I didn't mention the moment then, and I don't know that I have since, but I think about it often. It has become a useful metaphor for me. I remember in that moment having access to greater empathy and understanding of people I had previously not. It was brief, and still incomparable, but real for me. If you know me, you know that I mention pioneer women often, because I think about them at least a few times a week. How did pregnant women walk across the plains?! with other children!? lots of other children!? without toothpaste?! or good shoes?! etc....it blows my mind, and then I usually conclude that I either feel terrible for them and/or I would never be able to do something like that myself.
In that moment on our hot, dusty hike though, I did have a small glimpse of what they might have felt, or what all sufferers might feel in some way. Hard things are hard, and not fun, but they connect us to each other, and to ourselves. Terryl Givens says, "There is solace in the solidarity of the desolate." The hot hike liberated my sense of belonging and built my confidence so that I felt I might have greater capacity to connect to people i want to understand and love. I am grateful that Carl believed in my ability to be strong.
Relative to 98% of the world, I know so little about suffering, and so I don't want to downplay or make light of what it is for other individuals, but I do know that in my own minute bouts of suffering, I am not left to simply suffer for very long. I find the weight of suffering to be woven with rich threads of the sacred.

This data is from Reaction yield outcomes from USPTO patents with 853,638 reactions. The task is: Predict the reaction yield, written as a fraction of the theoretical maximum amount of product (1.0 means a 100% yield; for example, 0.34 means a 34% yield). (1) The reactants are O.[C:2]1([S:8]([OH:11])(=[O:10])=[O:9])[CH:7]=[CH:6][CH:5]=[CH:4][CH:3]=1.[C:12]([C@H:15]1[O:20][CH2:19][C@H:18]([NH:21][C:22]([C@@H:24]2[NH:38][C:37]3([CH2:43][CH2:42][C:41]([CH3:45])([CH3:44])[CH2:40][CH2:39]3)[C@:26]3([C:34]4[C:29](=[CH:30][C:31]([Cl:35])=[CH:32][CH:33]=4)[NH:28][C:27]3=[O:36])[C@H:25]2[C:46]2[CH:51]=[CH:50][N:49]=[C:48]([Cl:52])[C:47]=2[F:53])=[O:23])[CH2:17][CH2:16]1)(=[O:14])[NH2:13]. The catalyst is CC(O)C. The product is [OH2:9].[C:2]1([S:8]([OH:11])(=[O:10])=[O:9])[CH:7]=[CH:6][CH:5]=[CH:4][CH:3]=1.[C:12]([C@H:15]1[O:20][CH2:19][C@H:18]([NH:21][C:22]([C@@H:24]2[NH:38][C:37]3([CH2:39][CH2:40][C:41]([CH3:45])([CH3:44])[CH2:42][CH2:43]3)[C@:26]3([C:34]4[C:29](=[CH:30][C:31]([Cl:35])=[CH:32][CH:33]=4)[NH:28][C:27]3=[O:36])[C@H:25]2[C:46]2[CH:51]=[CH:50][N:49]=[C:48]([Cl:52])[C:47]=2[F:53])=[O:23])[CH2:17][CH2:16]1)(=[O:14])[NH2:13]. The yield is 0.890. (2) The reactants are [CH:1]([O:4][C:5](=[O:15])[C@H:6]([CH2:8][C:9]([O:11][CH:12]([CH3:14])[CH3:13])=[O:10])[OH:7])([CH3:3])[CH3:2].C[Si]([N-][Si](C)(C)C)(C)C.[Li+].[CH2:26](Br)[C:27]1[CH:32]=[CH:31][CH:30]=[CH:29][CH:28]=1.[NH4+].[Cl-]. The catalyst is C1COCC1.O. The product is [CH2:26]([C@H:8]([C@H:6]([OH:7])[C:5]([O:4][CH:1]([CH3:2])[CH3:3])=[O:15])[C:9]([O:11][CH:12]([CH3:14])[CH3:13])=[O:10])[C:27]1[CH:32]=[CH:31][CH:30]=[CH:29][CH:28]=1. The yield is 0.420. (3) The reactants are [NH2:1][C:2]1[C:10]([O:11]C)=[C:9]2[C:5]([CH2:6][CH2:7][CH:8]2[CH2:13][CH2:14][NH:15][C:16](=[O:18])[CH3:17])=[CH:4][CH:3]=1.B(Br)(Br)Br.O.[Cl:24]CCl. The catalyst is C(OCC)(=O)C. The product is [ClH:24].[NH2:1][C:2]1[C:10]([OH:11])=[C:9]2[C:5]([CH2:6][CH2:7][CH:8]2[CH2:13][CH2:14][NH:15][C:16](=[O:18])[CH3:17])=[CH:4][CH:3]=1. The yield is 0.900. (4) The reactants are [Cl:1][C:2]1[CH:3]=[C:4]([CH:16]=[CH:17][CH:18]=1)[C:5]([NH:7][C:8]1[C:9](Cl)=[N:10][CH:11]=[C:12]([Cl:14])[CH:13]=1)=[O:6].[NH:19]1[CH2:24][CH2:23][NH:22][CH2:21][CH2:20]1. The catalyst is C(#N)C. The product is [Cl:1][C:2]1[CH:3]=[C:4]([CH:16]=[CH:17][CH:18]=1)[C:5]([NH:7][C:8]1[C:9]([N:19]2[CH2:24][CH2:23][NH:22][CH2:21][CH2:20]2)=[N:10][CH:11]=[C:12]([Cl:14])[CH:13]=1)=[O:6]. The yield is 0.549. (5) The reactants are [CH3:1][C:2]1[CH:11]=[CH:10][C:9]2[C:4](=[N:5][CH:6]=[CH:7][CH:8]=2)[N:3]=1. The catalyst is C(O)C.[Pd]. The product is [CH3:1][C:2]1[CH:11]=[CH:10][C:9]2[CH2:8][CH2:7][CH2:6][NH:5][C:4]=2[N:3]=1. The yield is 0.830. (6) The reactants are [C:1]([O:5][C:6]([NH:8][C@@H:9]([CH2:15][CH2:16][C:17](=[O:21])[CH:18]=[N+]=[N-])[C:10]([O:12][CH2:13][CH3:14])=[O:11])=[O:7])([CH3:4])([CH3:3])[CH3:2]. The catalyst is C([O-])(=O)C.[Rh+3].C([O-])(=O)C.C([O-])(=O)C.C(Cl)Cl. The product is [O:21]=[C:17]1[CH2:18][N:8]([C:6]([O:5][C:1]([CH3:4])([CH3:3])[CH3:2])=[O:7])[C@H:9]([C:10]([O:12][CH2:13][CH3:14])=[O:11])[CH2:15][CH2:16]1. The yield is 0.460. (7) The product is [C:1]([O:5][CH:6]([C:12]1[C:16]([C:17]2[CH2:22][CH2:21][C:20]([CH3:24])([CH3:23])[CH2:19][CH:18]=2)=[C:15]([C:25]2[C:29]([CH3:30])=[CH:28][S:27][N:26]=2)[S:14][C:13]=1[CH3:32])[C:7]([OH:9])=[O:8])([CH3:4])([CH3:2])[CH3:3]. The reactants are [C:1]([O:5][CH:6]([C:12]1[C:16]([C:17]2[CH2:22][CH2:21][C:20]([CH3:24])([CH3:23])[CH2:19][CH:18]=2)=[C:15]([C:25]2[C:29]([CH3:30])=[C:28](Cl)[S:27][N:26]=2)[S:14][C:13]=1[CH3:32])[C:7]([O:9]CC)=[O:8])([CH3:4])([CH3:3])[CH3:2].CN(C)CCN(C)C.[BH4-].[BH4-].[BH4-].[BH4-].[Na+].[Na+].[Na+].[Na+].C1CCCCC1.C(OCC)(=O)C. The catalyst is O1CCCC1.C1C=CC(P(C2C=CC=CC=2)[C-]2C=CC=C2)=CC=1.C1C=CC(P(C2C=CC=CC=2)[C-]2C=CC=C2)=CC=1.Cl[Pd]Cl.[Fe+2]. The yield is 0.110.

I once hurt a friend by my actions, and not just a friend, but a very close friend, probably the closest friend I've ever had. I hurt her in a way that she didn't want to talk to me or see me, and yet, I felt this intense need to fix things, to mend her myself. I spent a lot of time praying about what I should do, and each time I felt so strongly that she was taken care of and that it wasn't my place to take away the sacredness of her personal strife. I sensed that although maybe I could have found a way to fix things in a jiffy, I would be robbing her of something far more important by doing so. I would have robbed her of the opportunity to become stronger. And the same went for me. It was a terrible, crushing time for me. I lived with a knot in my stomach. I literally thought I would be crushed under the weight of a new life in the which things would not be the same as they were before. But I did live through it, and I recognize distinct ways in which I am a better person for having been allowed to suffer as well. I don't think this is the right response in every situation, but I've learned over the years that not all difficulty is bad, some is, and we should do what we can to help, but I suppose I'm thinking more of the quotidian difficulties. I'm grateful that a super mom hero does not swoop down into my house every time I think I can't handle being a mom anymore. I'm grateful that Remy doesn't go away, but continues to be right next to me (literally, my house is small), and allows me to work through things, his presence asks me to be strong. It seems then, that an important part of being allowed to be strong, is the opportunity to acknowledge that something is hard. In Mormon Culture, we are an optimistic and faith-filled people, and it is sometimes easy to say that a trial is a 'blessing' or that there 'must be something we need to learn.' I don't doubt those things, and I think they are true, but I believe we also need space to say that something is hard, because how can we know we are strong, if we don't acknowledge its difficulty?